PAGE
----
Old stadium ready to inspire new generation
ATHLETICS:THERE’S NO escaping the iconic Irish victories that come to mind on arrival at Helsinki’s old Olympic stadium – Eamonn Coghlan so defiant in 1983, Sonia O’Sullivan simply untouchable in 1994.
It’s possible these moments can help inspire the new generation of Irish athletes in action this week, although they may need to look them up on YouTube.
None of the 26 Irish athletes that have made the trip here this week were even born during Coghlan’s era, and the majority of them were just about walking when O’Sullivan took charge.
Indeed it is, on many levels, a new era – not just for Irish athletics, but for the sport in Europe as a whole. Whatever about the benefits of these European Athletics Championships going biennial they’re definitely playing support to the London Olympics, and little wonder many of the big faces are waiting for the headline act, just over five weeks away.
The condensed, five-day schedule here (no walks, no marathons) should work well from a spectator point of view, but only by Sunday evening will a clearer picture emerge of what exactly the 21st edition of these championships now represent.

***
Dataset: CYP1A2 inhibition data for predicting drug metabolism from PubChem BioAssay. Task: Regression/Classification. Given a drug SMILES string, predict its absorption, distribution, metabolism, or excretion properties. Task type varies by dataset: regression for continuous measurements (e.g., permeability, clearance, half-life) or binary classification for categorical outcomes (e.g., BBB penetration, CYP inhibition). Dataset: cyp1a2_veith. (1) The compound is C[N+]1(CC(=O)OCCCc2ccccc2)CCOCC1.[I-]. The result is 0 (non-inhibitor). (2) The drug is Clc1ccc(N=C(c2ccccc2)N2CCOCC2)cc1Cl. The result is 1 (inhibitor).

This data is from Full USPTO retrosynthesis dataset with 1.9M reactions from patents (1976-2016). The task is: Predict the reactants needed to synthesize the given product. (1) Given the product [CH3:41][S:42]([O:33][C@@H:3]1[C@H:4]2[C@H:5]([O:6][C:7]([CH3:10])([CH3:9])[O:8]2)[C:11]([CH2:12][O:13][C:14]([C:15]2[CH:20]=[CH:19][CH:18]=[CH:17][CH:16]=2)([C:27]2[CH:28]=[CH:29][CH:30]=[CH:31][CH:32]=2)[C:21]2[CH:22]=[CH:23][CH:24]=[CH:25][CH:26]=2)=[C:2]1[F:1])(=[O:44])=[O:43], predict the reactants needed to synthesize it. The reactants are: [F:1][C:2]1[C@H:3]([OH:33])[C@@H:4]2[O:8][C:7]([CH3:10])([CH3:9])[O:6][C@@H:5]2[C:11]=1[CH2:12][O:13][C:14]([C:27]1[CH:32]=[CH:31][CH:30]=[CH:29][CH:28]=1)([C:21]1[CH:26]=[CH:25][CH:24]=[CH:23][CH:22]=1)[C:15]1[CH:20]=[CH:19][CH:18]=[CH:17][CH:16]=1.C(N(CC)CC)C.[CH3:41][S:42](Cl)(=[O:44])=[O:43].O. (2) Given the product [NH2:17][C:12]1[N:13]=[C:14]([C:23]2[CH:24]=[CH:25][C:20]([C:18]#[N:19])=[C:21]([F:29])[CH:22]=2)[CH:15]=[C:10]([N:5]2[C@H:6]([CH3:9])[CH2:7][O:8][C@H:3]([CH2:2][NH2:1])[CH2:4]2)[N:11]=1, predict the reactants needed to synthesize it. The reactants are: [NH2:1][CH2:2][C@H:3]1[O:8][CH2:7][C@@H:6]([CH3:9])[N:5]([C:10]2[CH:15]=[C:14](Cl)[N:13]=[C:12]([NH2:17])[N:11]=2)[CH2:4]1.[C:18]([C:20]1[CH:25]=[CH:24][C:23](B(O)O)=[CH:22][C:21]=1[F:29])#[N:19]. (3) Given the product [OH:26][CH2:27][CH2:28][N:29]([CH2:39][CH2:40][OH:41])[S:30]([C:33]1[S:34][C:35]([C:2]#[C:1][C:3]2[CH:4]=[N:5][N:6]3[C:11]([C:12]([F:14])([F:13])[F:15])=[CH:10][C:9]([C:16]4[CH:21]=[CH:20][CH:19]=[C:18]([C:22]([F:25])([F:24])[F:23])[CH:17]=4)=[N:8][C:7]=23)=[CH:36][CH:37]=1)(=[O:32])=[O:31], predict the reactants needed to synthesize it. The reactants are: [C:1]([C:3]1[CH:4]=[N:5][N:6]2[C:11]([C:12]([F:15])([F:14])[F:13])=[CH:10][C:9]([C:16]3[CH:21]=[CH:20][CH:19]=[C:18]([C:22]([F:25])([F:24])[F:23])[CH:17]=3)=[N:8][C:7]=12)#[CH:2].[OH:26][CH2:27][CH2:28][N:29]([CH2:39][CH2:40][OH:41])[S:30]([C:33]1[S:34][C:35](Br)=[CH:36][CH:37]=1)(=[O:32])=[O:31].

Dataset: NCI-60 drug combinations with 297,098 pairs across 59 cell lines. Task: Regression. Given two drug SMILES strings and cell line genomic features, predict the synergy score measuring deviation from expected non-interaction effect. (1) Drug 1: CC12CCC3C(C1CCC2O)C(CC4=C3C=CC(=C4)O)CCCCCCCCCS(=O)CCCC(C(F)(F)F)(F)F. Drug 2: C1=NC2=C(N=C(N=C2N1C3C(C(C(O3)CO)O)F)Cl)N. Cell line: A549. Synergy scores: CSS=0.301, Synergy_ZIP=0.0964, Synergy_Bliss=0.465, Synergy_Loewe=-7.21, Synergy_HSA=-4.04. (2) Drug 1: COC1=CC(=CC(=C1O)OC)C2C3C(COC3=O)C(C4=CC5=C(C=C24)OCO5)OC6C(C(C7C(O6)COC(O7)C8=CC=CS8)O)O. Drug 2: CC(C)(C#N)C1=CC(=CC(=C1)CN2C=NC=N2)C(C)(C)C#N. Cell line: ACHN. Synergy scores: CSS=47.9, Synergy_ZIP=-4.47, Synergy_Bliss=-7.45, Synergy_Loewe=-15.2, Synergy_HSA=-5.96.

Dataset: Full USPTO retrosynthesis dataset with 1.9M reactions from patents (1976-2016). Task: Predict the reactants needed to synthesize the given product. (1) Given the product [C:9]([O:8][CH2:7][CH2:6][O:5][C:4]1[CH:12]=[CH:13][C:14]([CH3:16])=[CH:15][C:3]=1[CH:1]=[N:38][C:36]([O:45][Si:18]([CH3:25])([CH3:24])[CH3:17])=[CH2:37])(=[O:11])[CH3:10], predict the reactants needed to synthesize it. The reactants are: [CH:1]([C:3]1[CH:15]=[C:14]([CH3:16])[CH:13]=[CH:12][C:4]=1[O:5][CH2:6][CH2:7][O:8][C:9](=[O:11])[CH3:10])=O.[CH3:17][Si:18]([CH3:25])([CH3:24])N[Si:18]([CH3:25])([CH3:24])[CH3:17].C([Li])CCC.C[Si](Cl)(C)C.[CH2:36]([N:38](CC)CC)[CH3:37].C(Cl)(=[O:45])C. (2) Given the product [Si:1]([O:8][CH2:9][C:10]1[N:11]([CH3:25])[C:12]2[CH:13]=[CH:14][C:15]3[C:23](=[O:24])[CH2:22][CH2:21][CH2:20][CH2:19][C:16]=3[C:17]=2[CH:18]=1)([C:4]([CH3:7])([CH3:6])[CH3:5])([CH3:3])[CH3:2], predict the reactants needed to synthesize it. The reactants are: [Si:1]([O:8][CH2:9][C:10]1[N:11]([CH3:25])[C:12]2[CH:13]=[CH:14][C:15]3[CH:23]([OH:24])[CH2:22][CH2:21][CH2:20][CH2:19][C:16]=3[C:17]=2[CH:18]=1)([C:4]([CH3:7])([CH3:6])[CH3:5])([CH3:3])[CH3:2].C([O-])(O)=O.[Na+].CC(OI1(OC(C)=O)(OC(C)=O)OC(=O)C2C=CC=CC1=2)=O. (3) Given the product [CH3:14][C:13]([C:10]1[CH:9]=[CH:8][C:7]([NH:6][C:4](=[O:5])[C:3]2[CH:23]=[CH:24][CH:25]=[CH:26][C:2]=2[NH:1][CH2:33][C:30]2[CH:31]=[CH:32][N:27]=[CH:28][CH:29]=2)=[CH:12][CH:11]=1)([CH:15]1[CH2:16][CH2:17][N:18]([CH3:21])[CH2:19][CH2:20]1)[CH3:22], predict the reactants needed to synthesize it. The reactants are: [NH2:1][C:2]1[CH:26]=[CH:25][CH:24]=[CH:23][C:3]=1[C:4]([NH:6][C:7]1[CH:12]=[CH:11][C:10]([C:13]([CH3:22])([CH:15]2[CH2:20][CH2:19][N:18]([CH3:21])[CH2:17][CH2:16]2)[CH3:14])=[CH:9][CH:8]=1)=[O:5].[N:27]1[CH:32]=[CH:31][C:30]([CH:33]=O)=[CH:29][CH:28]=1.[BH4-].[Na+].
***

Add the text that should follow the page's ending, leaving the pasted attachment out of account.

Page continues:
Some events are unquestionably weakened by the absence of some leading names that have stayed away for no other reason than to save all their efforts for London – that includes Derval O’Rourke, who won the silver medal in the 100 metres hurdles in the last two editions of these championships – in Gothenburg in 2006 and Barcelona in 2010.
Would it be that if O’Rourke won a medal here it would somehow be less significant than her other two?
Or would it somehow demean what she’s won in the past, knowing how hard-earned and cherished those two medals are?
Would Sonia O’Sullivan feel the same about her five European medals, having added two more gold medals in 1998 and two silvers in 2002? It’s evitable that by diluting these championships some of the power and magic is lost, although that’s not saying that any medals will necessarily be easily won in Helsinki this week.
The depth of previous championships is certainly missing, but with Britain’s Mo Farah set to defend his 5,000 metres title this evening, and France’s Christophe Lemaitre out to defend both his sprint titles, the cream of European athletic talent will still be floating at the top.
Overall entries have actually held up well compared to previous championships, with 1,342 athletes (738 men, 604 women) from 50 countries – only the second time all 50 member federations are represented.